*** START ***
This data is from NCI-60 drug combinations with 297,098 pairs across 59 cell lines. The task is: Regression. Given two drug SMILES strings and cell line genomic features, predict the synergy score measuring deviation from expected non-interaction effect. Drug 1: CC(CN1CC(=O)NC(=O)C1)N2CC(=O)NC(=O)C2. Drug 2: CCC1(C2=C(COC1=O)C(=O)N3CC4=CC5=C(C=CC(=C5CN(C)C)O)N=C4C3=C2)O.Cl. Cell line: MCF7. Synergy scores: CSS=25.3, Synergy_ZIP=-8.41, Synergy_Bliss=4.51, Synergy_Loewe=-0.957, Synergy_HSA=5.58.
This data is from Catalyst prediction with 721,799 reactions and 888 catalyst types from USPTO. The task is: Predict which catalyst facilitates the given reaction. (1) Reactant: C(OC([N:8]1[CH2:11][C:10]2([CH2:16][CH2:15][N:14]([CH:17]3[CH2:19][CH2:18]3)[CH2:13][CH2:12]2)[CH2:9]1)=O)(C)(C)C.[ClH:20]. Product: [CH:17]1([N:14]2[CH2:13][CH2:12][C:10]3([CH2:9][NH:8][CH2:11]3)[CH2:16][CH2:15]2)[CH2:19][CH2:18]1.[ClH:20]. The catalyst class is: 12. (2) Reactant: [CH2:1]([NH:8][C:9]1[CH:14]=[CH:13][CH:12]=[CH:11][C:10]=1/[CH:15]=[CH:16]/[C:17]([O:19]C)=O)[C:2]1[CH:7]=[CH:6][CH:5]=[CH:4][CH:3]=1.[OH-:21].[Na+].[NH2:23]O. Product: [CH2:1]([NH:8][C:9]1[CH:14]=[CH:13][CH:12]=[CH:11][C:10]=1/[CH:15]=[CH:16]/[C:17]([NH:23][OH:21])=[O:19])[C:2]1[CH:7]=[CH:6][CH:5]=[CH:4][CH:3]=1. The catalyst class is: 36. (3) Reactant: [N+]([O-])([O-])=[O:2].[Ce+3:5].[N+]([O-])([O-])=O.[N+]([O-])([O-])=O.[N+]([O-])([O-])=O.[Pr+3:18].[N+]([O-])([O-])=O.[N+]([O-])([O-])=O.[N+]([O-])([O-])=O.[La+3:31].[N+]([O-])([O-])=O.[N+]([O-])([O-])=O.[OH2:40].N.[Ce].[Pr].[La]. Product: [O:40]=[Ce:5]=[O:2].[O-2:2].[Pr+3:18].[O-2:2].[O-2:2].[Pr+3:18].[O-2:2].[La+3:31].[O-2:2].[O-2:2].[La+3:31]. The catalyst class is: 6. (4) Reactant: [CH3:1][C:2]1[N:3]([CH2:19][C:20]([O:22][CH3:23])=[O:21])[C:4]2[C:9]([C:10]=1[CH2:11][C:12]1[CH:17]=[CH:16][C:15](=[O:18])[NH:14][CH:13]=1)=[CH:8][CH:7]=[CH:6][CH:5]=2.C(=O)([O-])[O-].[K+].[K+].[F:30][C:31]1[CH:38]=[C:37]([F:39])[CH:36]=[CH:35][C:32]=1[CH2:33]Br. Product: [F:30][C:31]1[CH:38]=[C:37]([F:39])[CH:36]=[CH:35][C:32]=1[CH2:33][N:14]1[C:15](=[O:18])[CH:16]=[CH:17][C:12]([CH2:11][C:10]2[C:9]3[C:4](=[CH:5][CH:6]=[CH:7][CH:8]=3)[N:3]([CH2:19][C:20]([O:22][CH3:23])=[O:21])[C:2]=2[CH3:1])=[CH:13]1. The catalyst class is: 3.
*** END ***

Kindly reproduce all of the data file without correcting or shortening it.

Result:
This data is from NCI-60 drug combinations with 297,098 pairs across 59 cell lines. The task is: Regression. Given two drug SMILES strings and cell line genomic features, predict the synergy score measuring deviation from expected non-interaction effect. Drug 1: CC(CN1CC(=O)NC(=O)C1)N2CC(=O)NC(=O)C2. Drug 2: CCC1(C2=C(COC1=O)C(=O)N3CC4=CC5=C(C=CC(=C5CN(C)C)O)N=C4C3=C2)O.Cl. Cell line: MCF7. Synergy scores: CSS=25.3, Synergy_ZIP=-8.41, Synergy_Bliss=4.51, Synergy_Loewe=-0.957, Synergy_HSA=5.58.
This data is from Catalyst prediction with 721,799 reactions and 888 catalyst types from USPTO. The task is: Predict which catalyst facilitates the given reaction. (1) Reactant: C(OC([N:8]1[CH2:11][C:10]2([CH2:16][CH2:15][N:14]([CH:17]3[CH2:19][CH2:18]3)[CH2:13][CH2:12]2)[CH2:9]1)=O)(C)(C)C.[ClH:20]. Product: [CH:17]1([N:14]2[CH2:13][CH2:12][C:10]3([CH2:9][NH:8][CH2:11]3)[CH2:16][CH2:15]2)[CH2:19][CH2:18]1.[ClH:20]. The catalyst class is: 12. (2) Reactant: [CH2:1]([NH:8][C:9]1[CH:14]=[CH:13][CH:12]=[CH:11][C:10]=1/[CH:15]=[CH:16]/[C:17]([O:19]C)=O)[C:2]1[CH:7]=[CH:6][CH:5]=[CH:4][CH:3]=1.[OH-:21].[Na+].[NH2:23]O. Product: [CH2:1]([NH:8][C:9]1[CH:14]=[CH:13][CH:12]=[CH:11][C:10]=1/[CH:15]=[CH:16]/[C:17]([NH:23][OH:21])=[O:19])[C:2]1[CH:7]=[CH:6][CH:5]=[CH:4][CH:3]=1. The catalyst class is: 36. (3) Reactant: [N+]([O-])([O-])=[O:2].[Ce+3:5].[N+]([O-])([O-])=O.[N+]([O-])([O-])=O.[N+]([O-])([O-])=O.[Pr+3:18].[N+]([O-])([O-])=O.[N+]([O-])([O-])=O.[N+]([O-])([O-])=O.[La+3:31].[N+]([O-])([O-])=O.[N+]([O-])([O-])=O.[OH2:40].N.[Ce].[Pr].[La]. Product: [O:40]=[Ce:5]=[O:2].[O-2:2].[Pr+3:18].[O-2:2].[O-2:2].[Pr+3:18].[O-2:2].[La+3:31].[O-2:2].[O-2:2].[La+3:31]. The catalyst class is: 6. (4) Reactant: [CH3:1][C:2]1[N:3]([CH2:19][C:20]([O:22][CH3:23])=[O:21])[C:4]2[C:9]([C:10]=1[CH2:11][C:12]1[CH:17]=[CH:16][C:15](=[O:18])[NH:14][CH:13]=1)=[CH:8][CH:7]=[CH:6][CH:5]=2.C(=O)([O-])[O-].[K+].[K+].[F:30][C:31]1[CH:38]=[C:37]([F:39])[CH:36]=[CH:35][C:32]=1[CH2:33]Br. Product: [F:30][C:31]1[CH:38]=[C:37]([F:39])[CH:36]=[CH:35][C:32]=1[CH2:33][N:14]1[C:15](=[O:18])[CH:16]=[CH:17][C:12]([CH2:11][C:10]2[C:9]3[C:4](=[CH:5][CH:6]=[CH:7][CH:8]=3)[N:3]([CH2:19][C:20]([O:22][CH3:23])=[O:21])[C:2]=2[CH3:1])=[CH:13]1. The catalyst class is: 3.